Alejandro Gonzalez Inarritu's satire on life for the 21st century artist is a complex, concentrated work that just might earn Michael Keaton a first Academy Award for Best Actor
Michael Keaton, the 63-year-old actor best known for his titular roles in Tim Burton’s Batman and Beetlejuice, is perhaps not the first aging Hollywood luminary you would expect to put on a performance worthy of an Academy Award in 2015, but his turn as washed-up actor Riggan Thomson in Birdman is likely to win him one.
Directed, produced and co-written by Alejandro Gonzalez Inarritu, Birdman is a filmmaking feat; it plays out, from start to finish, as one continuous shot, a challenge for any director and one which Gonzalez and his crew pull off flawlessly. Keaton's grizzled face is front and centre for the full two-hour running time. This is no phone-it-in performance from an actor whose 1980s heyday seems a long way off; rather Keaton chews the role up and spits it all over the camera.
Riggan Thomson, typecast for too long as just another cardboard cut-out superhero actor, sets his sights on reimagining himself as an impresario of the theatre world, a thespian worth noticing. He wants to reclaim his craft and recall what it was like to experience some level of job satisfaction.
The film follows, quite literally, his attempts to defy his critics and put on a true and honest performance in a Broadway adaption of Raymond Carter’s short story 'What We Talk About When We Talk About Love'. Throughout he storms on and off-stage, negotiates with his supporting cast, and struggles to deal with his family and his own personal demon, personified as an angry man dressed in a bird suit with a bad habit of peering over his shoulder.
At every turn, our high-strung anti-hero runs into difficulties. In the fast-paced world of showbiz, actors are fired and their roles re-cast, relationships are made and unmade, all in a matter of minutes. The play’s previews, meanwhile, become hilarious, surreal farces.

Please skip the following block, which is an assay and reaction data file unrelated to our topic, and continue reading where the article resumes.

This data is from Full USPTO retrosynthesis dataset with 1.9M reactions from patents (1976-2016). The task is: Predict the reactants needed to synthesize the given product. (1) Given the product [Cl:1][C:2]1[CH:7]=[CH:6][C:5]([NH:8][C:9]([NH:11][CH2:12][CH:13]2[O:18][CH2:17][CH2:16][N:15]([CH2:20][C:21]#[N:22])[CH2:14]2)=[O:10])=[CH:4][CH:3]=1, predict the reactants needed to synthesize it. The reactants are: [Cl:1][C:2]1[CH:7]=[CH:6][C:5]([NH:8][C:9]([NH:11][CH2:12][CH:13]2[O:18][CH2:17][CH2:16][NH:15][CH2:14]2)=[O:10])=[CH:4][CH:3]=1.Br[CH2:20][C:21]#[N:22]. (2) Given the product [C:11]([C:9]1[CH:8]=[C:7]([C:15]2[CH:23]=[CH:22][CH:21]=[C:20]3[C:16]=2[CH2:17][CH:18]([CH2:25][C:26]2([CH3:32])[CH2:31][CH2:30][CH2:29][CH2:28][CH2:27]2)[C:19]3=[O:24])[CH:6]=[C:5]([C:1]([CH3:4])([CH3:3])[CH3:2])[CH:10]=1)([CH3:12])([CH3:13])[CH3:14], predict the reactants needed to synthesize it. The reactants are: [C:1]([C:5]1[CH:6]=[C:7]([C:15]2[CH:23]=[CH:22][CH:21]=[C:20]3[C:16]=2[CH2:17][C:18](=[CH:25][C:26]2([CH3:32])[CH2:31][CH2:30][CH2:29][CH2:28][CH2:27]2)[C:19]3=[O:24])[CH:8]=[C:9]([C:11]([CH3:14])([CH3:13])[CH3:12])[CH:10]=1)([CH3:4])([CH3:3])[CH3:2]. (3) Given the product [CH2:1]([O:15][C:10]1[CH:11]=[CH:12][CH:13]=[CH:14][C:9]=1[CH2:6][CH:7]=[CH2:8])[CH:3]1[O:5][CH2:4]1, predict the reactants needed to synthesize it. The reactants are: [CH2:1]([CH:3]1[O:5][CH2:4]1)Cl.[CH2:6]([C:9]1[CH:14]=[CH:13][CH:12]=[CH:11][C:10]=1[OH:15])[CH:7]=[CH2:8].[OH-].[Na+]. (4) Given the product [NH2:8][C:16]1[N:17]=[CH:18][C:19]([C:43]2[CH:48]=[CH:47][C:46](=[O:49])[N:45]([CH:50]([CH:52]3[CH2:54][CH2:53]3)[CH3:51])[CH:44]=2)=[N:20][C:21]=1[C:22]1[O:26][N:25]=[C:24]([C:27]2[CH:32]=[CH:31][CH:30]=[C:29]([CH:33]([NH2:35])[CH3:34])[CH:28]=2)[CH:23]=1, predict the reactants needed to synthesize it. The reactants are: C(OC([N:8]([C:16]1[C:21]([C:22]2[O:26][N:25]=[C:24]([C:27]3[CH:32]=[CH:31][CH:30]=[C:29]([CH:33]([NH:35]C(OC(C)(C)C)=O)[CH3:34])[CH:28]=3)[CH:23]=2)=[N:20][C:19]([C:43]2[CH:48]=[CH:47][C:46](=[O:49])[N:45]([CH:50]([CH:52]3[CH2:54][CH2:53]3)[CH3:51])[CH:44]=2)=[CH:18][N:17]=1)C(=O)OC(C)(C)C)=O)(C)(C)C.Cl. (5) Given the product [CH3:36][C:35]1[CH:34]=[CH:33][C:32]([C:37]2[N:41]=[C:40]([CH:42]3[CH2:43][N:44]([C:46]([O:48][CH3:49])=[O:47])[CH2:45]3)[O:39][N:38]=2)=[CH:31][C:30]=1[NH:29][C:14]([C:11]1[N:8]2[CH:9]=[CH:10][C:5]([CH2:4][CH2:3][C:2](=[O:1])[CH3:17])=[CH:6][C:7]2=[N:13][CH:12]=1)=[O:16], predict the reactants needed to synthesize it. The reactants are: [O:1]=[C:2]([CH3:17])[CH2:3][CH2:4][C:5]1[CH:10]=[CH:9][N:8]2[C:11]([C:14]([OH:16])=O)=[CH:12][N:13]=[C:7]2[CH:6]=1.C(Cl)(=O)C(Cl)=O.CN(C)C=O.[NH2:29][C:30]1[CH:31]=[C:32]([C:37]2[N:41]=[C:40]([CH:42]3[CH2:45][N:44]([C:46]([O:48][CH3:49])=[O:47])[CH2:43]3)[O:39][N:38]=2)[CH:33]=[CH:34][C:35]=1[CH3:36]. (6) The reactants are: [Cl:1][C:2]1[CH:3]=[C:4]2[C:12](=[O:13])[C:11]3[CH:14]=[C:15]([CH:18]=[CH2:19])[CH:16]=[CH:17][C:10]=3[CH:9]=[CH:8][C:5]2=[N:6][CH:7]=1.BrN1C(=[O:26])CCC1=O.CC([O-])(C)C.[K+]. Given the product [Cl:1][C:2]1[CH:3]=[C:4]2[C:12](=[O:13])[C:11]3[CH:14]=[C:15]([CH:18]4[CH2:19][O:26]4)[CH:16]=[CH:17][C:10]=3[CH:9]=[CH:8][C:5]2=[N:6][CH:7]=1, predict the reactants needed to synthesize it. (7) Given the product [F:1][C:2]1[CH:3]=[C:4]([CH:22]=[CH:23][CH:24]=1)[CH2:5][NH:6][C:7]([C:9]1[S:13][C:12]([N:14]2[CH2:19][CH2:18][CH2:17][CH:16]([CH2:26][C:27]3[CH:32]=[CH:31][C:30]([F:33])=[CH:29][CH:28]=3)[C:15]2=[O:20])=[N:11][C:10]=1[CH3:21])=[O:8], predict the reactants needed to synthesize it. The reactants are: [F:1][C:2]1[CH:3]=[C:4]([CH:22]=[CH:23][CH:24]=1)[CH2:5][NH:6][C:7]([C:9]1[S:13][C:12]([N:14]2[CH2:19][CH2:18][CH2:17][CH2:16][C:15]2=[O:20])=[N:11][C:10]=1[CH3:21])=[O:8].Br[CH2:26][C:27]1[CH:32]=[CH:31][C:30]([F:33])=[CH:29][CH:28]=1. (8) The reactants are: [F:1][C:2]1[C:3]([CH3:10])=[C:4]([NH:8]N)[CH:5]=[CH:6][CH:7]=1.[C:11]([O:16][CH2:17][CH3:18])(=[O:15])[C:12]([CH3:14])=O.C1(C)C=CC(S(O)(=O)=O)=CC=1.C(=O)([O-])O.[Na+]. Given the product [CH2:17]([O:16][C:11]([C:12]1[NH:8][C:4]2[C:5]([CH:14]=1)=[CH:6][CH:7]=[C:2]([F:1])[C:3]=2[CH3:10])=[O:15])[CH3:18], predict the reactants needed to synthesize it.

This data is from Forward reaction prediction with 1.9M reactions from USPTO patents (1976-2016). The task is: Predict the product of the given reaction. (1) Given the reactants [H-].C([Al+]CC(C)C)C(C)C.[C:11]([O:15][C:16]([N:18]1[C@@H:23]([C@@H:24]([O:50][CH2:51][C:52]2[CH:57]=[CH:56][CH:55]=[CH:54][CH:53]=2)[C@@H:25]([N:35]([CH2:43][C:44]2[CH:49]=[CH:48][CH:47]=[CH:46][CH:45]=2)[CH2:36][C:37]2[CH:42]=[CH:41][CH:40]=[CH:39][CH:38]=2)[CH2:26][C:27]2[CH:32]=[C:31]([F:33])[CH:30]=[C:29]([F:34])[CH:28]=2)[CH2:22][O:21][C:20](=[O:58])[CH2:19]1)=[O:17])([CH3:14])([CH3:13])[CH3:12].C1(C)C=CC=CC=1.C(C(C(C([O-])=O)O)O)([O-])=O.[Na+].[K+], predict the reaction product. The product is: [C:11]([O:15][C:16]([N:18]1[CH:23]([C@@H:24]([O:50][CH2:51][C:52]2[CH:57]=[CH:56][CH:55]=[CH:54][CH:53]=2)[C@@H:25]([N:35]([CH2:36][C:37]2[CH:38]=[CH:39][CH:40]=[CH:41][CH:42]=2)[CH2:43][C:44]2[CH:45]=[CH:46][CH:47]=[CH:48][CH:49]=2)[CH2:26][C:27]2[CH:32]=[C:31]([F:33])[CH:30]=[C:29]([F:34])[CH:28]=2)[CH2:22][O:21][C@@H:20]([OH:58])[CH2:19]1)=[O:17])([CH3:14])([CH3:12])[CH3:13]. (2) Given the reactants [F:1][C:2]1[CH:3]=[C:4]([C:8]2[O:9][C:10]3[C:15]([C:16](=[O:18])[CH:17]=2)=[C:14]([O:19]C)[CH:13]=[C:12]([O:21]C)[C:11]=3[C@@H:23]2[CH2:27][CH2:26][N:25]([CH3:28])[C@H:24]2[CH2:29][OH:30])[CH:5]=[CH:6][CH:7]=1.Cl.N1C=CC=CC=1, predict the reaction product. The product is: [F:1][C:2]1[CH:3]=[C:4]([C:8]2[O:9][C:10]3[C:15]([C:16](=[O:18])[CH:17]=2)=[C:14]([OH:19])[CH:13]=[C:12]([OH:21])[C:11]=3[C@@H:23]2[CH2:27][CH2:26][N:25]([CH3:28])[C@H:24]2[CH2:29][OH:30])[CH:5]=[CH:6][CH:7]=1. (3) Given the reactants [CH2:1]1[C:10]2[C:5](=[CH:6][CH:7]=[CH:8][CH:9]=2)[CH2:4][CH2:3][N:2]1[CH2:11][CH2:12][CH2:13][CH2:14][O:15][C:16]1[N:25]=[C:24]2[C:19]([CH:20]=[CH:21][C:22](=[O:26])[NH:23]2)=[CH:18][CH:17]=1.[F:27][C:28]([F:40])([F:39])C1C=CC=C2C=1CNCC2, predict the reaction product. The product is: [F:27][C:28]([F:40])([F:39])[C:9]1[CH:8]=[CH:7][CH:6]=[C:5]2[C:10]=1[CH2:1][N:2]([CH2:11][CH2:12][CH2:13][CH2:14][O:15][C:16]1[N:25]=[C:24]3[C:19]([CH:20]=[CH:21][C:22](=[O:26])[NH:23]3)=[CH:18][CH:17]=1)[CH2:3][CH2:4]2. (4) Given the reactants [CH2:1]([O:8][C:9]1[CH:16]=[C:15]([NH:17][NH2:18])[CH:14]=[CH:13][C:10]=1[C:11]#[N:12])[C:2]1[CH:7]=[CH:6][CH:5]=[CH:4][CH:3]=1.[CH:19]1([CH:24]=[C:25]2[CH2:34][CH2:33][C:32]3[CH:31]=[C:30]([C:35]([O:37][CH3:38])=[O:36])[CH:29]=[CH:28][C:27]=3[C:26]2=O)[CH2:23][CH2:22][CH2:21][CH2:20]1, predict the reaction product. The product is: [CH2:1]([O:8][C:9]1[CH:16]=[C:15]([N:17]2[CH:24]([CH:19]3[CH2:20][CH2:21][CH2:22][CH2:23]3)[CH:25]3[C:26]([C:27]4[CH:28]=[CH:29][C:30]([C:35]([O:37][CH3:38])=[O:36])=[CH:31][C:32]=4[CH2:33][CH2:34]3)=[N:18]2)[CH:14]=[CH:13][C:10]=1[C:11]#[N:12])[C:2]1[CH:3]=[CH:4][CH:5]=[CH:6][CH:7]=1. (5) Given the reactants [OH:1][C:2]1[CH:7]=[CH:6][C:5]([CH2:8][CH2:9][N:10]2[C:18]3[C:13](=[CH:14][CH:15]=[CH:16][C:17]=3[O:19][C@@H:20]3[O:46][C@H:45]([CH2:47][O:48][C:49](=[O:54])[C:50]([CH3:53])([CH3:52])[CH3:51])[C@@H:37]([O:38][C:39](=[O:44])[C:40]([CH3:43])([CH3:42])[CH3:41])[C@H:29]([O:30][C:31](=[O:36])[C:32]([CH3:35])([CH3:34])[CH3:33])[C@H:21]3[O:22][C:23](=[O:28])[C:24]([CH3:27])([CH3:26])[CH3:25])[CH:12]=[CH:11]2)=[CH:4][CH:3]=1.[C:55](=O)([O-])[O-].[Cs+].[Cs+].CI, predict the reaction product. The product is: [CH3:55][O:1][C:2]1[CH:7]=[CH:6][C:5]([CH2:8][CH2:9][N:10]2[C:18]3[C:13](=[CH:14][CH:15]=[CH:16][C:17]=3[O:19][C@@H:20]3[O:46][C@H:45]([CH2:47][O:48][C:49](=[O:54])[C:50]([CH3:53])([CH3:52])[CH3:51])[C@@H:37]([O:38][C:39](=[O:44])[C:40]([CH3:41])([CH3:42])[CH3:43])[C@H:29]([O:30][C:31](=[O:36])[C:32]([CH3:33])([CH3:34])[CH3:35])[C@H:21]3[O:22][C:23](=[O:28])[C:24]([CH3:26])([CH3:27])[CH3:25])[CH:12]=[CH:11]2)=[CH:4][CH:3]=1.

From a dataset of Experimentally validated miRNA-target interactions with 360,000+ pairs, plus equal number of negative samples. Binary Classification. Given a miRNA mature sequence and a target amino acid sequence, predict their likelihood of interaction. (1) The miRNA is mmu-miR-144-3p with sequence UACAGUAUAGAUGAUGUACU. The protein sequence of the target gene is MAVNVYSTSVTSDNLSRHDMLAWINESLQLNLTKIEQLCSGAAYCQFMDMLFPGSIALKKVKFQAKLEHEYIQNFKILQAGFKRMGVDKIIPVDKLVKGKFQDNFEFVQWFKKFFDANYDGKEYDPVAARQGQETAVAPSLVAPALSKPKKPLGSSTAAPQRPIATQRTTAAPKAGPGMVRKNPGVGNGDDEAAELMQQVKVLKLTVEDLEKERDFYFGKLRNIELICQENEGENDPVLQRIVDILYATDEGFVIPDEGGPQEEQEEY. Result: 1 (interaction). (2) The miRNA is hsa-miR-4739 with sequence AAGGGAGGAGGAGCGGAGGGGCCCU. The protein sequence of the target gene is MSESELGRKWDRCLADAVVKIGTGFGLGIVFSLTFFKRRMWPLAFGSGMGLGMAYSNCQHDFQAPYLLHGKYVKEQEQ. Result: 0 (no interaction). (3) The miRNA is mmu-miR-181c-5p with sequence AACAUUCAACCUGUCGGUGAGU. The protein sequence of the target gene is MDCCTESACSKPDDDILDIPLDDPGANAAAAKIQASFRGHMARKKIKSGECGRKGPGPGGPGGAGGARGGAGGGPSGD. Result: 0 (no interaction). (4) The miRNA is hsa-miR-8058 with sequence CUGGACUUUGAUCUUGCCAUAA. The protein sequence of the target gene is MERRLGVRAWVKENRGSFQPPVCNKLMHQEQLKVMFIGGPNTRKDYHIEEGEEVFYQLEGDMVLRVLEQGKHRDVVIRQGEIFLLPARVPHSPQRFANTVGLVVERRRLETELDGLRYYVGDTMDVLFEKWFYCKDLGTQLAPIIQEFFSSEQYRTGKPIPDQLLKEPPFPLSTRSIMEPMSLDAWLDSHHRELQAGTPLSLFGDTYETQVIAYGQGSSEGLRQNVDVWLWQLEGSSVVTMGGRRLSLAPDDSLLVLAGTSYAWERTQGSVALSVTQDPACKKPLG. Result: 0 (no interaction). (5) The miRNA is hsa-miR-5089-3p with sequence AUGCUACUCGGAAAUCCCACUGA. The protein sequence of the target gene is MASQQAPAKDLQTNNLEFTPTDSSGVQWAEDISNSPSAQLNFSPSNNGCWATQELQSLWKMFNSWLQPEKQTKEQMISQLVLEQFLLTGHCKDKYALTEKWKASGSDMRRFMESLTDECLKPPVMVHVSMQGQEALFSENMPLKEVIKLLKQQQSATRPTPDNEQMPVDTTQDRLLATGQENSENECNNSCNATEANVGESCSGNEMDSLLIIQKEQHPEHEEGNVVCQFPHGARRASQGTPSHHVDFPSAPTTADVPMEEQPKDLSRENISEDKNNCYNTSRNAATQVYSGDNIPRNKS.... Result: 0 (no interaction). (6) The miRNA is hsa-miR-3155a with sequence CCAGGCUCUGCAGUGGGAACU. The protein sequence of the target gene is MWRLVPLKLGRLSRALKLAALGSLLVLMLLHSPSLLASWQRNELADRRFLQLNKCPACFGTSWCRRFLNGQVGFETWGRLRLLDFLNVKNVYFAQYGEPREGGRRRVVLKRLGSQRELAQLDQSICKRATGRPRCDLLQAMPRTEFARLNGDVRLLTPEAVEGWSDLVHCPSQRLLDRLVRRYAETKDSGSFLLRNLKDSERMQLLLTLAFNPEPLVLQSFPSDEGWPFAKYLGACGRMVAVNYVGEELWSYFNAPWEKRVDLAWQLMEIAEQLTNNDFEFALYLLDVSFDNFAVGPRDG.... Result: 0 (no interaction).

When Riggan is not dealing with his volatile co-actor Mike (played with panache by Edward Norton) he is being berated by his recovering drug addict daughter (Emma Stone) who, in one particularly heated scene, delivers a monologue that attempts to cut Riggan’s ego down to size and instead succeeds in making him question his whole raison d’être.
As the omnipresent camera follows Riggan and his band of actors and actresses around the theatre, we are made voyeurs of their private and professional lives, witnessing the lengths they will go to to gain approval. In doing so we are made to consider the psychology behind their actions. But does approval come from making millions fronting a vacuous blockbuster, from gaining critical acclaim, or – as Riggan’s daughter posits at one point – from the number of followers one has on Twitter?
Innarritu asks us to question what we value in our own lives as we watch Keaton and co do the same with theirs; Birdman becomes less a rags to rags story and more a poignant satire on 21st century Western living, where our personal lives are increasing dominated by our work lives, where the demands of modern living push and pull artists and everyones else to the brink of madness.
The film brims with so many ironies and allusions to the trimmings and trappings of modern culture that it's sometimes difficult to follow the action, one finds oneself laughing so hard. But more than all this, the metanarrative that runs throughout Birdman – a film wherein actors act as actors – never fails to entertain and surprise.
Birdman is an inventive, complex and concentrated work of art which mixes mythology, magic and the mundane with incredibly accomplished cinematography and editing to devastating effect – if you thought Scorsese's tracking shot in Goodfellas was impressive, you ain't seen nothing yet. And with all of its complexity we can be satisfied that Keaton truly delivers the performance of his career. The list of Oscar nominations stands at nine, and Birdman is certainly due every accolade it is currently receiving.
Birdman runs in Queen's Film Theatre, Belfast until February 19.